If we just see the political aspects, or for that matter the humanitarian aspects, then we miss some of the deeply rooted theological aspects. That would be a mistake, since ‘religion’ is a huge motivator of people even beyond politics and common sense.

    Again, I am not ‘going there’ since this is not the place for this discussion. I am merely saying that ‘the discussion’ is out there and has importance for christians far beyond the issue of eretz israel.

    I’m having trouble figuring out what you’re correcting me on (I’m totally open to hearing, but you’re being vague and/or abstract in what you want to say). I’m not sure what wider issue you’re talking about. I only asked for correction on Israel, because the NAR people are said to be post-millennial. In which case, they may believe in only one covenant for all people, and thus, not Zionists.

    As for Israel, it is in fact the humanitarian concern that only stands out for me. I’m not going to side with theft and murder. And the only reason a Christian could be fooled into doing it is because John Hagee or their Scofield bible taught them that there are “two covenants”.

    There is only one Lord, one faith, one baptism, neither Jew or Greek, male or female.. and it was this way for the majority of Christianity’s history. I pray and take a lot of joy when a Jew comes to Christ..and I learn a lot from them. But nothing about my faith tells me I should ignore injustice. It’s sad that this isn’t obvious in evangelical circles.

  150. I don’t believe in prophecy. If these men & women were so prophetic then they would be winning the powerball lottery for Jesus or some such thing.
    I believe Conlee is attempting to consolidate power by claiming that his “vision” is from God. If he can dupe the congregation into that, he’s going to be harder to remove. And a congregation that gave Savage a standing ovation is primed for prophecy.
    One of the commenters above mentioned this was MO at their church.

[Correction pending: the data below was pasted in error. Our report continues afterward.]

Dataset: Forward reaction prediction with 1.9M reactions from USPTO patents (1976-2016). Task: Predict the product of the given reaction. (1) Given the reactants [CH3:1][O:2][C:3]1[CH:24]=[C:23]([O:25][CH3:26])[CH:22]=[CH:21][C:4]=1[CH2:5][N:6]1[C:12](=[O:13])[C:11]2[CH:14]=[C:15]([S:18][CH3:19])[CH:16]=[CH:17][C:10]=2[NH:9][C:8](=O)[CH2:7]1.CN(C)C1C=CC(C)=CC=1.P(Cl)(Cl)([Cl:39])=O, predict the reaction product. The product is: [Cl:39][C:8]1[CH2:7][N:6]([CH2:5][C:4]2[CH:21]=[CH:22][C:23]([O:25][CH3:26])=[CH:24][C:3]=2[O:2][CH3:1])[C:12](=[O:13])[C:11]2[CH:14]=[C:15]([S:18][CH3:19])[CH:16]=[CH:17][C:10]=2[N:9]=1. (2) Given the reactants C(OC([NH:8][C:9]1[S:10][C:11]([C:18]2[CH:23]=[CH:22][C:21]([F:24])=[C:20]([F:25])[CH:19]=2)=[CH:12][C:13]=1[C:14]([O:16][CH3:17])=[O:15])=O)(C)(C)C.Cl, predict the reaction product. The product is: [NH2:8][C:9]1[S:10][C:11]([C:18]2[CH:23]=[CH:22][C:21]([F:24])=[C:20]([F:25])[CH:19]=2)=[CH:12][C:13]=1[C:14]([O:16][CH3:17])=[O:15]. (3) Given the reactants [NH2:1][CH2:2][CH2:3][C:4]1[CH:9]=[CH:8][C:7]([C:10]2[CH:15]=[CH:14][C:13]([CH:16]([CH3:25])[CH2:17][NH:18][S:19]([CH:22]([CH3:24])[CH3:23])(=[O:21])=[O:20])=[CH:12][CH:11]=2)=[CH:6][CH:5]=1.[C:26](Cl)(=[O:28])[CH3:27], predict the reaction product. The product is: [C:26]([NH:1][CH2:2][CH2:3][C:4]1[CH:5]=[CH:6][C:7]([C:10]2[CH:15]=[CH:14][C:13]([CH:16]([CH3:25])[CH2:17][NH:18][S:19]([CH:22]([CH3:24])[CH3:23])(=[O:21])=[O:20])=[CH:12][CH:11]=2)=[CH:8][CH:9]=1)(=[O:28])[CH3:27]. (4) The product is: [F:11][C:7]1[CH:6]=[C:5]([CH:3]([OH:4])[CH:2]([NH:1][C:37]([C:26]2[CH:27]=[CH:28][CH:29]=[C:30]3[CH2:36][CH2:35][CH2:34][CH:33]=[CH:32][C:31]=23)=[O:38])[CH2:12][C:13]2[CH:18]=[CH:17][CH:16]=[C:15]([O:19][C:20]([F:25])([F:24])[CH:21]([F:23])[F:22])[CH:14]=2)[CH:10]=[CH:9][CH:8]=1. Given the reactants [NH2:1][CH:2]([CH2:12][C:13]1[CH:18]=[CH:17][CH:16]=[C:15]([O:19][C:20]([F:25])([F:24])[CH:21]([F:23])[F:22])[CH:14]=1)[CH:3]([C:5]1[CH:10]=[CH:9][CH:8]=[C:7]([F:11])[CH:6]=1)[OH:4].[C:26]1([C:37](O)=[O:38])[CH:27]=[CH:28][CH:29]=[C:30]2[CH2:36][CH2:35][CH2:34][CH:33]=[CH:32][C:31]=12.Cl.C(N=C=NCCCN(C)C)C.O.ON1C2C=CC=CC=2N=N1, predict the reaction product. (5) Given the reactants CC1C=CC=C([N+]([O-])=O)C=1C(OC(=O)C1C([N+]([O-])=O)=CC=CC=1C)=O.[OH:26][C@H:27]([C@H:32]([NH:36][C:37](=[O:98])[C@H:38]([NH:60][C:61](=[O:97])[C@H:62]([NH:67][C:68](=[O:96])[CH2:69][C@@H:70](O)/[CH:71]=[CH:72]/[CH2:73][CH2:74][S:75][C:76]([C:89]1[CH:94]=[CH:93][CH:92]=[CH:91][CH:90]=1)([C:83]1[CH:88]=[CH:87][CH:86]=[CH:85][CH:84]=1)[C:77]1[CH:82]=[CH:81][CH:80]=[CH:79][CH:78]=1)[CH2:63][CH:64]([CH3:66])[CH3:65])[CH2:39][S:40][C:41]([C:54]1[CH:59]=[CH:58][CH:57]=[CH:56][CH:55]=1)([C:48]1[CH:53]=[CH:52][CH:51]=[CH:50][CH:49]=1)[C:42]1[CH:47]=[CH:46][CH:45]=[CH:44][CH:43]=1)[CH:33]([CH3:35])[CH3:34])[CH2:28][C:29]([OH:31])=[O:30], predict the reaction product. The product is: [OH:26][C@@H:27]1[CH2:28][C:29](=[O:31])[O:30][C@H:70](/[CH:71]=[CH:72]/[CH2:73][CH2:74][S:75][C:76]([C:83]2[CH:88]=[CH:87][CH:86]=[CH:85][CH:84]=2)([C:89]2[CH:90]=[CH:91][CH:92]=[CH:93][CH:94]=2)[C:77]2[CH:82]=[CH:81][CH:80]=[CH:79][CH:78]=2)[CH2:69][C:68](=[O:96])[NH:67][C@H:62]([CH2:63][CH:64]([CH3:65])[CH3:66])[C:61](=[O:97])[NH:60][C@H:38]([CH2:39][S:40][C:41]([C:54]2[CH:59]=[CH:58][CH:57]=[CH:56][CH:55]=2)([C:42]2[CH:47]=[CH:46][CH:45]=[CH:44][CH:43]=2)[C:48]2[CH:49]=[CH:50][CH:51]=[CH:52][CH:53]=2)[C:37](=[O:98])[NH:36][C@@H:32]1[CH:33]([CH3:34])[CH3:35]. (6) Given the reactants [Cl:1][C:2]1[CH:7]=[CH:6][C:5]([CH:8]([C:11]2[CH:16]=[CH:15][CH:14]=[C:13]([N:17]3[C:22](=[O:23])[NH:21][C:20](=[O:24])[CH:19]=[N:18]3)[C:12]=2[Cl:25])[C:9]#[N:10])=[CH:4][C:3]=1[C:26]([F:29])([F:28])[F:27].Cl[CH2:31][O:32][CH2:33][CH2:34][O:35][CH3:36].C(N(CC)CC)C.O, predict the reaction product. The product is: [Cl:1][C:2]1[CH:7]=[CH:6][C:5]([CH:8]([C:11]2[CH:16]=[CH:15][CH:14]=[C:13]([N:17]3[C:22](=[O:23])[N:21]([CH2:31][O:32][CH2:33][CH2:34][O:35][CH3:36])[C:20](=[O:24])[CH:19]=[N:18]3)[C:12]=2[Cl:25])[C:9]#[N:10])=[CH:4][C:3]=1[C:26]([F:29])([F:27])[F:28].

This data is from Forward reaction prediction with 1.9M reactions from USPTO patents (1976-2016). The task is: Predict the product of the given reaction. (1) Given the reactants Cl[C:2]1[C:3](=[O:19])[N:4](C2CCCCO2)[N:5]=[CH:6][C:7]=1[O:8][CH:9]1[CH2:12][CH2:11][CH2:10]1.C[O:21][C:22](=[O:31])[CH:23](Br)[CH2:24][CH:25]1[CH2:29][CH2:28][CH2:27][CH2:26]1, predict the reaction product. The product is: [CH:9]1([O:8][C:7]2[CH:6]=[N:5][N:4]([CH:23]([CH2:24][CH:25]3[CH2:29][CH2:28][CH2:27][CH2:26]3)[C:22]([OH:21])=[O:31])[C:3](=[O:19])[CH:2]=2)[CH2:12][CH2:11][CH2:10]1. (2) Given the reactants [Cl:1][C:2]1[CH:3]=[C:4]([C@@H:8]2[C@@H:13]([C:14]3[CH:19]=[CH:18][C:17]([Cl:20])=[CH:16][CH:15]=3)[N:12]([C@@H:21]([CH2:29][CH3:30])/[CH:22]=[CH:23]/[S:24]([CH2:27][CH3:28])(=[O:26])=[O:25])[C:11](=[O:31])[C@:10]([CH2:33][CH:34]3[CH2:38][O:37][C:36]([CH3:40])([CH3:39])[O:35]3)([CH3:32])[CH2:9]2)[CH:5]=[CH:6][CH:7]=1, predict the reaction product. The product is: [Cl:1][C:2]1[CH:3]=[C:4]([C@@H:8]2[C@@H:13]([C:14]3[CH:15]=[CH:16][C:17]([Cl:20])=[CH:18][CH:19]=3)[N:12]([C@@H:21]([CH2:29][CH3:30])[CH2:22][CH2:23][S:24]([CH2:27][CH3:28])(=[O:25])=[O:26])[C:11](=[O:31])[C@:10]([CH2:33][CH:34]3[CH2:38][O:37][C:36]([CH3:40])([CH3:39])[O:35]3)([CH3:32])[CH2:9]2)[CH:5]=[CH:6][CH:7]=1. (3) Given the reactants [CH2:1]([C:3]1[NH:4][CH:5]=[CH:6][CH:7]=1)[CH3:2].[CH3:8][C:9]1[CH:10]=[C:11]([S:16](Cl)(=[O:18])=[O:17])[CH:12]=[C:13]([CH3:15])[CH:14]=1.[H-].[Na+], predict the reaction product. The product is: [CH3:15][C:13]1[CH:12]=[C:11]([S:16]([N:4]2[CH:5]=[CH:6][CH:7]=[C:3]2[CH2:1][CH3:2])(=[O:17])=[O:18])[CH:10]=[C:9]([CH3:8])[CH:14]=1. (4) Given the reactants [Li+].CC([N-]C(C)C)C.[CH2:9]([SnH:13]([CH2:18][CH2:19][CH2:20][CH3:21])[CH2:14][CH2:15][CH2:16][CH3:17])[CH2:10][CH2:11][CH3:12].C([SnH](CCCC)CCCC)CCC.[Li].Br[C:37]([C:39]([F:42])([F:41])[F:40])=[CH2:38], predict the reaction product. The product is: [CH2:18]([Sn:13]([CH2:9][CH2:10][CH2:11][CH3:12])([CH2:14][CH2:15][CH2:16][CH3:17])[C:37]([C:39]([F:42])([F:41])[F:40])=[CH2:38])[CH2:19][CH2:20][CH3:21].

Conlee has all the personality of a wet sponge (and that’s an insult to cleaning products everywhere). He needs help while Savage is off charge.
    Anyways, I have a prophetic vision that the family will be eating pancakes this morning.

  151. Jack wrote:

    I don’t believe in prophecy. If these men & women were so prophetic then they would be winning the powerball lottery for Jesus or some such thing.
    I believe Conlee is attempting to consolidate power by claiming that his “vision” is from God. If he can dupe the congregation into that, he’s going to be harder to remove. And a congregation that gave Savage a standing ovation is primed for prophecy.
    One of the commenters above mentioned this was MO at their church.
    Conlee has all the personality of a wet sponge (and that’s an insult to cleaning products everywhere). He needs help while Savage is off charge.
    Anyways, I have a prophetic vision that the family will be eating pancakes this morning.

    I’d take heed myself, but I just disagree on this being a “new thing”.

    St. Kosmas, in the 1700s, taught that the Ottoman rule in Greece would end (it finally happened the next century).. but he still prophesied the persecution would come back. So if he was right about one thing, I’d at least consider the other.

    “The Turks will leave, but they shall return and will come as far as Hexamilia. In the end, they shall be driven away to Kokkina Milia. Of the Turks, one third will be killed, another third will be baptized, and the remaining third will go to Kokkina Milia.(Kokkina Milia was a region which the imagination of the enslaved Greeks placed in the depths of Asia Minor and beyond. It is there that they hoped to push back their oppressors, i.e., where they originally came from.)”